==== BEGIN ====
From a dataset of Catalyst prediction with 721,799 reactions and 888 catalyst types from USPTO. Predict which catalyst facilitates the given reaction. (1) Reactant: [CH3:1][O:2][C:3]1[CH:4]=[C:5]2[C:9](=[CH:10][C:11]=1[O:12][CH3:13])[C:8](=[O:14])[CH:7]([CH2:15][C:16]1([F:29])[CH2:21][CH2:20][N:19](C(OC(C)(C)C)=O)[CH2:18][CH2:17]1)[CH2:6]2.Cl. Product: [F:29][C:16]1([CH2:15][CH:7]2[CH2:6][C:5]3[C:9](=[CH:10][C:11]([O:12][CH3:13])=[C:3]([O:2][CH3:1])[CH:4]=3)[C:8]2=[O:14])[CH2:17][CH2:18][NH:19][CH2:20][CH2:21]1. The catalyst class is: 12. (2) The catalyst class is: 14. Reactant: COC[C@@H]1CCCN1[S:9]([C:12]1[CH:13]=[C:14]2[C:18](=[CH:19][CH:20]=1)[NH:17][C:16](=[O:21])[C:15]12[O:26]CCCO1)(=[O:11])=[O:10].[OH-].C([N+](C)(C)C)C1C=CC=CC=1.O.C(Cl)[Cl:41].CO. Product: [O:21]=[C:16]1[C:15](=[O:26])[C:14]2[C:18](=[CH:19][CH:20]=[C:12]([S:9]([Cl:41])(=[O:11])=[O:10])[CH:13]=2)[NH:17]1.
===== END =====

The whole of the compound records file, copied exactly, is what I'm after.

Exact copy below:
From a dataset of Catalyst prediction with 721,799 reactions and 888 catalyst types from USPTO. Predict which catalyst facilitates the given reaction. (1) Reactant: [CH3:1][O:2][C:3]1[CH:4]=[C:5]2[C:9](=[CH:10][C:11]=1[O:12][CH3:13])[C:8](=[O:14])[CH:7]([CH2:15][C:16]1([F:29])[CH2:21][CH2:20][N:19](C(OC(C)(C)C)=O)[CH2:18][CH2:17]1)[CH2:6]2.Cl. Product: [F:29][C:16]1([CH2:15][CH:7]2[CH2:6][C:5]3[C:9](=[CH:10][C:11]([O:12][CH3:13])=[C:3]([O:2][CH3:1])[CH:4]=3)[C:8]2=[O:14])[CH2:17][CH2:18][NH:19][CH2:20][CH2:21]1. The catalyst class is: 12. (2) The catalyst class is: 14. Reactant: COC[C@@H]1CCCN1[S:9]([C:12]1[CH:13]=[C:14]2[C:18](=[CH:19][CH:20]=1)[NH:17][C:16](=[O:21])[C:15]12[O:26]CCCO1)(=[O:11])=[O:10].[OH-].C([N+](C)(C)C)C1C=CC=CC=1.O.C(Cl)[Cl:41].CO. Product: [O:21]=[C:16]1[C:15](=[O:26])[C:14]2[C:18](=[CH:19][CH:20]=[C:12]([S:9]([Cl:41])(=[O:11])=[O:10])[CH:13]=2)[NH:17]1.